Be clear about who is in charge

A school trip is often organised by a team of colleagues, but there has to be a leader who is recognised as such, not only by the staff and children, but by others, such as residential hostel staff. That's not to say that the leader won't delegate parts of the organisation. John Colverson, who runs skiing trips from Blue Coat school in Coventry, says he gives all staff a job to do - "organising clothing, fixing insurance, running a trip to the Snow Dome. The leader can't do it all."

Think about the size of your party

Guidelines - local authority or DfES - set down the requirements for group size and adultpupil ratio in various circumstances. The recommended size for a secondary group doing an everyday, non-adventurous activity is about 15, with two adults in charge, one of whom is a teacher. Fifteen means the leader and assistant can see quickly if anyone is missing, the group members can get to know and bond with "their" adults, and the group can be built into a mutually supportive team. Primary groups should be smaller - look carefully at your local authority guidelines for help here. But "accepted" ratios are one adult for every six pupils in Years 1-3; one for every 10-15 pupils in Years 4-6.

Never understaff. If you have to send someone for help, or escort a child who is hurt or who has misbehaved, you will need a spare adult or you will place a heavy burden on the ones who remain.

The possibility of having to enforce a "sending home" threat is another argument for taking as many staff as you can, because the child will need to be brought home by an adult. And there are other circumstances in which a single child may need supervision at the venue or on a return trip - in the case of illness, a trip to hospital, or a family crisis.

Carry out a risk assessment

This will be laid down in the local authority and school guidelines. Do it carefully, taking as much advice as you can muster, for it protects you as well as the children. But don't regard it as cast in stone. You must keep it constantly under review before and during the trip.

Think hard before leaving a badly behaved child behind School trips are invariably run by experienced and able teachers who know that difficult children often behave impeccably on school trips. But if you do feel you must ban someone, be sure of your grounds. Risk assessment is the key. If, on an objective assessment of risk, advised by teachers who know the child well, you can show that a child may be a threat to his or her own or others' safety, you will be justified in leaving him or her behind.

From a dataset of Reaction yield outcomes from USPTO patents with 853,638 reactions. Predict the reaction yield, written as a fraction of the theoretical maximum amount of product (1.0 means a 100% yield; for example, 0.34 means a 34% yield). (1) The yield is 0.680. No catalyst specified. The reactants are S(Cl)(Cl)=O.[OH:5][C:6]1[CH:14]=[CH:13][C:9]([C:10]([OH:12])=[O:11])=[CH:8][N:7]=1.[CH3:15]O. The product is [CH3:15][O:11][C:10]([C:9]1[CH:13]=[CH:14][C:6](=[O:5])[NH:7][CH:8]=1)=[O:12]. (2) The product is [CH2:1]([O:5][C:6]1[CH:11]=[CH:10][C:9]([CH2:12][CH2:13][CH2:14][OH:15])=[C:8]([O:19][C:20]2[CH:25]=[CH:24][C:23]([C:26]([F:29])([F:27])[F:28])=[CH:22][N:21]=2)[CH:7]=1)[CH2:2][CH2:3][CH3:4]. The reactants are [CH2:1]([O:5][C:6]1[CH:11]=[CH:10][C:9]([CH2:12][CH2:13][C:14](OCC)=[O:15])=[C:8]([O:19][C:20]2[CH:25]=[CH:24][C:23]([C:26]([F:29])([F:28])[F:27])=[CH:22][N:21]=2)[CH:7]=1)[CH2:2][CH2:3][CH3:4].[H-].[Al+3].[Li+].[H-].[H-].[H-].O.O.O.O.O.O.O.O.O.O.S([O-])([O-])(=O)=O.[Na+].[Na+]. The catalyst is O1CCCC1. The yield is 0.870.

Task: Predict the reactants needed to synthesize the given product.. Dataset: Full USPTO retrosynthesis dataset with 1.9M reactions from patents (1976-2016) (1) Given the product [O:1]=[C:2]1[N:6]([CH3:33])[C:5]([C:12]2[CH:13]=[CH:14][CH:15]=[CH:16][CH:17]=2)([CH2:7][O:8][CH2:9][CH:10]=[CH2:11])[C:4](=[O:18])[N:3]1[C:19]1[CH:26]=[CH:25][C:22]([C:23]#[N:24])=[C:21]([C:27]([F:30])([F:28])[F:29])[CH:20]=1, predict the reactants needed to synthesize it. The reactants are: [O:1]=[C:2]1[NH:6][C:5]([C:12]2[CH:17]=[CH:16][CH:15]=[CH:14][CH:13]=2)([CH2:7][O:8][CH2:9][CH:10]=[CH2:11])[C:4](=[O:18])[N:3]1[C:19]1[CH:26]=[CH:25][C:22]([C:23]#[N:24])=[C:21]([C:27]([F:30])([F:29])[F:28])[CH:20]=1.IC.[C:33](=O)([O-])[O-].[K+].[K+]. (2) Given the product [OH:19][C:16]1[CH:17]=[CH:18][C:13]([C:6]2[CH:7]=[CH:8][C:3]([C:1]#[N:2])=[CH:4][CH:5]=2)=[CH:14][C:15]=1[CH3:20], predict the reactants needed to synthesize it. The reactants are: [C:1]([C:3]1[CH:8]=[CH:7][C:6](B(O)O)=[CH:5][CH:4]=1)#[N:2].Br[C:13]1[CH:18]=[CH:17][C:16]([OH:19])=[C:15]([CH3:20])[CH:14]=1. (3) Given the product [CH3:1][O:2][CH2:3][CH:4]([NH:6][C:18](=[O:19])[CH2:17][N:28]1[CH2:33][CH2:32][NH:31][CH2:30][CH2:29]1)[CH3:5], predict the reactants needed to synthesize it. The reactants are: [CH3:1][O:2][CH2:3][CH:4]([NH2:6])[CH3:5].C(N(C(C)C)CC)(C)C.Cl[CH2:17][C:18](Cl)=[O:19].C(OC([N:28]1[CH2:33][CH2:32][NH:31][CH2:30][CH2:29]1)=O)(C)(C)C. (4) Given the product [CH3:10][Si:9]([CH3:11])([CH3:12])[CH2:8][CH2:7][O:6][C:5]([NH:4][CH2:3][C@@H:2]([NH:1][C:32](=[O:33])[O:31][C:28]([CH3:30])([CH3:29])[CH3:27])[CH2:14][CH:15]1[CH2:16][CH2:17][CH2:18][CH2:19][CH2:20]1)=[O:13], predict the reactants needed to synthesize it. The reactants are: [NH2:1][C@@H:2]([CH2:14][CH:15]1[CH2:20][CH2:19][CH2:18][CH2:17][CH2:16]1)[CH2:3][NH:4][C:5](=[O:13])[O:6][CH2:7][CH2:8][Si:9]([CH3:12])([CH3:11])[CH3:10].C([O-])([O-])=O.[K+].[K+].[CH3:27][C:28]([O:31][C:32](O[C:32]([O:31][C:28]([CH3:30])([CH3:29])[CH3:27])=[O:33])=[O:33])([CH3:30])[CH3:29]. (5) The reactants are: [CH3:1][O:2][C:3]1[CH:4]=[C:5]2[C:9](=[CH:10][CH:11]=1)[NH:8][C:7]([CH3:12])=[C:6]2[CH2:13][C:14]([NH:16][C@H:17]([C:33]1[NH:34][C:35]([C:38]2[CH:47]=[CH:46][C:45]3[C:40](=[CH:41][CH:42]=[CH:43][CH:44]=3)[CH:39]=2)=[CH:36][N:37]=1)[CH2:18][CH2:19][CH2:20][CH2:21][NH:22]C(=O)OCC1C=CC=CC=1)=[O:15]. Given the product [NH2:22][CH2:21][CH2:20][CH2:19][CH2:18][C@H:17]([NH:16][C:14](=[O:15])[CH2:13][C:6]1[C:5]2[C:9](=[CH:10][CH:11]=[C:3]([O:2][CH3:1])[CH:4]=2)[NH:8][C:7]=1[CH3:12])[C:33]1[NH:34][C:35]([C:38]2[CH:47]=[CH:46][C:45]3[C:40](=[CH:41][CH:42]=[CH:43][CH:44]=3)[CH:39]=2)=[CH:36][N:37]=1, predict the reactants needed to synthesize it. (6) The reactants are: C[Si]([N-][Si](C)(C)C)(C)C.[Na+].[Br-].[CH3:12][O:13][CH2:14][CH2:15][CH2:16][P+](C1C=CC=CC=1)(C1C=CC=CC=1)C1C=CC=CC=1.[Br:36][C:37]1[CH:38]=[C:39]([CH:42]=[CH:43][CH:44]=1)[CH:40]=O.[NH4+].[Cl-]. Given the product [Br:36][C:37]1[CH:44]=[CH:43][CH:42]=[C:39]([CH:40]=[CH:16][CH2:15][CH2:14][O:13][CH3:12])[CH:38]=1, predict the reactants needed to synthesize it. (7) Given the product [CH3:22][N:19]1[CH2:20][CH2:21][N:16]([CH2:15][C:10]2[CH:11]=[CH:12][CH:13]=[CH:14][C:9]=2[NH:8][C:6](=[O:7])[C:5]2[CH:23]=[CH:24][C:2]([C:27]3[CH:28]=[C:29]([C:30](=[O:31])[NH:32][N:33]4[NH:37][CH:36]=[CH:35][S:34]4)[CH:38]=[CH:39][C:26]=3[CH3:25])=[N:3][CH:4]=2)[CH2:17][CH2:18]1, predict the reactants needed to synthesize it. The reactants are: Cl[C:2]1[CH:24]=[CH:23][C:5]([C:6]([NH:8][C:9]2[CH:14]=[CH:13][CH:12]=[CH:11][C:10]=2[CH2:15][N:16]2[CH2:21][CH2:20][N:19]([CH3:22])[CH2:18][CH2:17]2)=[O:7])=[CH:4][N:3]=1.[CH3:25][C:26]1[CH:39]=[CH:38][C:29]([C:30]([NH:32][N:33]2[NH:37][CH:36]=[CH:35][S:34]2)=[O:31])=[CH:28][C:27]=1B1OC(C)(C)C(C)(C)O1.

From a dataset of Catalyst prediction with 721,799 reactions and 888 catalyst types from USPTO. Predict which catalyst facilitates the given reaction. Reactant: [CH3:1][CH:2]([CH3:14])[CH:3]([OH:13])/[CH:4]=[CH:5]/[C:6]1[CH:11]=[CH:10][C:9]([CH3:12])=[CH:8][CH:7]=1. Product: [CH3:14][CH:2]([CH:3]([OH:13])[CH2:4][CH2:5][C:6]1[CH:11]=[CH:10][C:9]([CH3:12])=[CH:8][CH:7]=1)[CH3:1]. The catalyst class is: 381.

Looking after the money

Most school trips are paid for by the pupils' families. Someone has to collect the money and account for it - often over a long time - so you must have rigid controls. Fraud is rare - although not unknown. Muddle and inefficiency are far more common. According to financial regulations, school trip money is an "unofficial fund" (that is, it's not government or local authority money) and your local authority will have strict guidelines for the way such funds are run. If you are in any doubt, talk to the internal audit division of your authority. The staff there would much rather advise you in advance than have to sort out problems later. The basic principles are:

* always have two people to count money so they check each other;

* have two signatures on cheques, and never have one signatory sign cheques in advance;

* bank money frequently;

* don't make any payments from cash you've collected. Bank it intact and then write cheques;

* never mix up your own money with the school trip money;

* pay as many bills as possible by cheque. If you do need to use cash on the trip, run it as a correctly recorded petty cash account;

* give receipts for all payments made to you and for all payments you make;

* aim for fireproof records - a trail of confirmation for every transaction.

Clarify medical issues

As a matter of routine you'll ask parents to fill in a form detailing any medical problems their children have. But you need to know more than the name of the condition; you need to know how to recognise it and what you will have to do if the symptoms occur. Also keep a careful record of what medication is given to each child, by whom and when (Blue Coat has a proforma for this). "You'd look silly at the hospital if you started saying, 'We think he had a tablet yesterday and there might have been one the day before,'" says Blue Coat's David Roberts. Call for professional medical help if in any doubt about the health of a pupil on a trip.